At an internal meeting in Germany, Apple CEO Tim Cook said that the company has decided to use made-in-US chips produced at an Arizona plant in 2024 but did not mention the manufacturer by name.
Currently, Apple procures chips for its devices from its long-term partner, the Taiwanese Semiconductor Manufacturing Company (TSMC), the world’s largest foundry. As part of its $100 billion investment to expand its production footprint, TSMC began construction of a $12 billion chip manufacturing unit in Arizona in June 2021 with the aim to begin production of 5nm chips in 2024.
Recently, it was reported that TSMC was gearing up to invest in its second multibillion-dollar factory in Arizona. The manufacturer is expected to invest $12 billion in the new plant as it did in the Phoenix plant. It is very likely that Cook was referring to TSMC’s new plants in Arizona.
[Update: At a recent event attended by President Joe Biden, Apple CEO Tim Cook confirmed that the company will be using made-in-U.S. chips manufactured at TSMC’s new Arizona fab. He said that it was an incredibly significant moment. CNBC reports:
“Today is only the beginning,” Cook said. “Today we’re combining TSMC’s expertise with the unrivaled ingenuity of American workers. We are investing in a stronger brighter future, we are planting our seed in the Arizona desert. And at Apple, we are proud to help nurture its growth.”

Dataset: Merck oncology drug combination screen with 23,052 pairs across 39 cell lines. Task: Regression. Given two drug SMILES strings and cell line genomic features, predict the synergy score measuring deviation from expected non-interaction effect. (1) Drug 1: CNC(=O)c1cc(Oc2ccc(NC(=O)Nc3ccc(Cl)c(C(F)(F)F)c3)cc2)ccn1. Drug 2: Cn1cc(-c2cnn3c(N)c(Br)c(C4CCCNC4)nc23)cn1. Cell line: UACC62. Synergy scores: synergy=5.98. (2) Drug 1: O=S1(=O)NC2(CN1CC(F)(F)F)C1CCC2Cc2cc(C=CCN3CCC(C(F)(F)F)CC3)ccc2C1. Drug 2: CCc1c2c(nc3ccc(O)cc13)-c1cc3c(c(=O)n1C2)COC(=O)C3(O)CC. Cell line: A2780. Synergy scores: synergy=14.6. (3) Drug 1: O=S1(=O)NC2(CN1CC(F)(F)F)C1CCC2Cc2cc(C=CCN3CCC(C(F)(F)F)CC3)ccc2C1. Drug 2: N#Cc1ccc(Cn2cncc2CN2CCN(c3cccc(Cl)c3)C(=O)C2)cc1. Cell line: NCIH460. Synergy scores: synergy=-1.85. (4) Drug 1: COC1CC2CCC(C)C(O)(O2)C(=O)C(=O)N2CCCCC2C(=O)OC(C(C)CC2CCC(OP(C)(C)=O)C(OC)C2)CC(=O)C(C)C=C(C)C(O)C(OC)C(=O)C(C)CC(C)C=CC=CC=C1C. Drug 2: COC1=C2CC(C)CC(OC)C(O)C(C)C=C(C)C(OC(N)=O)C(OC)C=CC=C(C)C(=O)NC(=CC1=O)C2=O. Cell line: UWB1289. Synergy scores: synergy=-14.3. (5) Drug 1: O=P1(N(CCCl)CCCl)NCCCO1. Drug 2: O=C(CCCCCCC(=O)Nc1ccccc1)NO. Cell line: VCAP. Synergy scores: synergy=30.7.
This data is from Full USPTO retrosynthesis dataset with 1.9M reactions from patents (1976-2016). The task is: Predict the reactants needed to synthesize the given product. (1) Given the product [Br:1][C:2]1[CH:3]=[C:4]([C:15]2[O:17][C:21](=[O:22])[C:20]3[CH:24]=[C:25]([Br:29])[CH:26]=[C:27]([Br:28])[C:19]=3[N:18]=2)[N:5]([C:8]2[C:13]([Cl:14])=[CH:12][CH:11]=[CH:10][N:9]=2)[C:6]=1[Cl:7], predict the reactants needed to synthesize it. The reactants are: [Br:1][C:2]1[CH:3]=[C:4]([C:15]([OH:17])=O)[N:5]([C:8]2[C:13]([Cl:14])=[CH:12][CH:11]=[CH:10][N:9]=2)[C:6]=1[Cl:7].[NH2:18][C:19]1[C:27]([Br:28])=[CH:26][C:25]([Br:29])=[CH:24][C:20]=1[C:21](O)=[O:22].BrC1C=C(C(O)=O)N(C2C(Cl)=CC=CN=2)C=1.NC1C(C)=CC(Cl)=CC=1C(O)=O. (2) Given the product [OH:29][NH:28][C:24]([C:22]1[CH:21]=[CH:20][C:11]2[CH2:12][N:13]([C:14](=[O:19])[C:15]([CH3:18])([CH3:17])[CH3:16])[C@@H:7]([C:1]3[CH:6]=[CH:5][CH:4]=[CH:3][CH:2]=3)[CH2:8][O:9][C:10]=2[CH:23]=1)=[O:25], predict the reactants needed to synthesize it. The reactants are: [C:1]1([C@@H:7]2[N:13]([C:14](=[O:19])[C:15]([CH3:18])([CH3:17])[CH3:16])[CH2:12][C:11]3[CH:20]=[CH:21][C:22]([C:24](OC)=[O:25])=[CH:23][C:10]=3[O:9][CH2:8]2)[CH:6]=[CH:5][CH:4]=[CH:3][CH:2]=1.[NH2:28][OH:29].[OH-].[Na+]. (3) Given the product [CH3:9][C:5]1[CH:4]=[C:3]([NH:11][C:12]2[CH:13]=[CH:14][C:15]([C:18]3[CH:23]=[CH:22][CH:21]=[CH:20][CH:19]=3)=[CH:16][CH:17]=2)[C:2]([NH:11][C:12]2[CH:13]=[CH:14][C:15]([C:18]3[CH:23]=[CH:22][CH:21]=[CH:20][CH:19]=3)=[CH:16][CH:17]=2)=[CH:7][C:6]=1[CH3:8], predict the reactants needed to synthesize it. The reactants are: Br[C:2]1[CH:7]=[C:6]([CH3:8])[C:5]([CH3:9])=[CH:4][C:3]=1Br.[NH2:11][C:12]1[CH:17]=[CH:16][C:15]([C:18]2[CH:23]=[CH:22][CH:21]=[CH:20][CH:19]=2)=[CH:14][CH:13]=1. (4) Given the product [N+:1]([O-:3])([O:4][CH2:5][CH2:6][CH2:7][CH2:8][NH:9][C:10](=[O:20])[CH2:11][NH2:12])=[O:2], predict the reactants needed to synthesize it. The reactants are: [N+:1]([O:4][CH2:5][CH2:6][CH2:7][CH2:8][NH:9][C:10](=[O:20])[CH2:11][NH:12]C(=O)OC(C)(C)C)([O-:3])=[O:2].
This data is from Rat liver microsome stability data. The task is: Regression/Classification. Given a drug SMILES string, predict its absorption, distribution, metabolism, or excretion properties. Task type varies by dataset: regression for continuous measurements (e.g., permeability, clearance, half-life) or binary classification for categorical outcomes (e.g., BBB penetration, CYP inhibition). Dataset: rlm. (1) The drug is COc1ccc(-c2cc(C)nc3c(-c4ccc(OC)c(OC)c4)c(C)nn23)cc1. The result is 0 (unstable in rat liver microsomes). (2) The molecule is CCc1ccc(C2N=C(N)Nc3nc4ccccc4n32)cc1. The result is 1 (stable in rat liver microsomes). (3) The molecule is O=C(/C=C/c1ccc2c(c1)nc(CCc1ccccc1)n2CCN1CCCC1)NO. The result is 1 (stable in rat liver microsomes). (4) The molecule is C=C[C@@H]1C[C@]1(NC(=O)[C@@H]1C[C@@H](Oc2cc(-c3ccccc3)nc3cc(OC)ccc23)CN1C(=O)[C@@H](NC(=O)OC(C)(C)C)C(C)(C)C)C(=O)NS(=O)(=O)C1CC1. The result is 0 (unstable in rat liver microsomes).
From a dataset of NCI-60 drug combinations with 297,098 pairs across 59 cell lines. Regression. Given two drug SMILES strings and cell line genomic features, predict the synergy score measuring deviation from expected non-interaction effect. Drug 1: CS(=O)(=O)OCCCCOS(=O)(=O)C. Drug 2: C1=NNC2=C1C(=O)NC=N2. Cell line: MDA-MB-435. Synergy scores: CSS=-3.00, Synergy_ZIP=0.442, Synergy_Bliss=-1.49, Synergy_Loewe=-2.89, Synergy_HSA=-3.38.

“Apple had to buy all the advanced chips from overseas, now they’re going to bring more of their supply chain home,” Biden said. “It could be a game-changer.”
In addition to the US, Apple is ready to use chips from Europe to reduce reliance on Asia
Apple’s supply chain is predominantly centered around China but the country’s political issues and COVID-19 policies have impacted the tech giant’s production. To reduce its reliance on China, the tech company has been diversifying its supply chain outside the country by increasing production volume in India and Vietnam.
Now, it is confirmed that Apple is preparing to use chips from U.S. and Europe by 2024. As per Bloomberg’s report, Cook said:
“We’ve already made a decision to be buying out of a plant in Arizona, and this plant in Arizona starts up in ’24, so we’ve got about two years ahead of us on that one, maybe a little less,” Cook told the employees. “And in Europe, I’m sure that we will also source from Europe as those plans become more apparent,” he said at the meeting, which included Apple services chief Eddy Cue and Deirdre O’Brien, its head of retail and human resources.
Another reason for Apple to pivot from Asia could be the new tech export ban. Last month, President Joe Biden’s administration passed a strict law that prohibits exports of “advanced technology” to companies based in China mostly to boost domestic production. TSMC was granted a one-year exemption.
The US government is dangling roughly $50 billion in incentives — part of legislation known as the Chips and Science Act — to encourage semiconductor manufacturing to expand stateside. The iPhone maker currently sources its device processors from TSMC plants located in Taiwan, an area with an outsized share of production.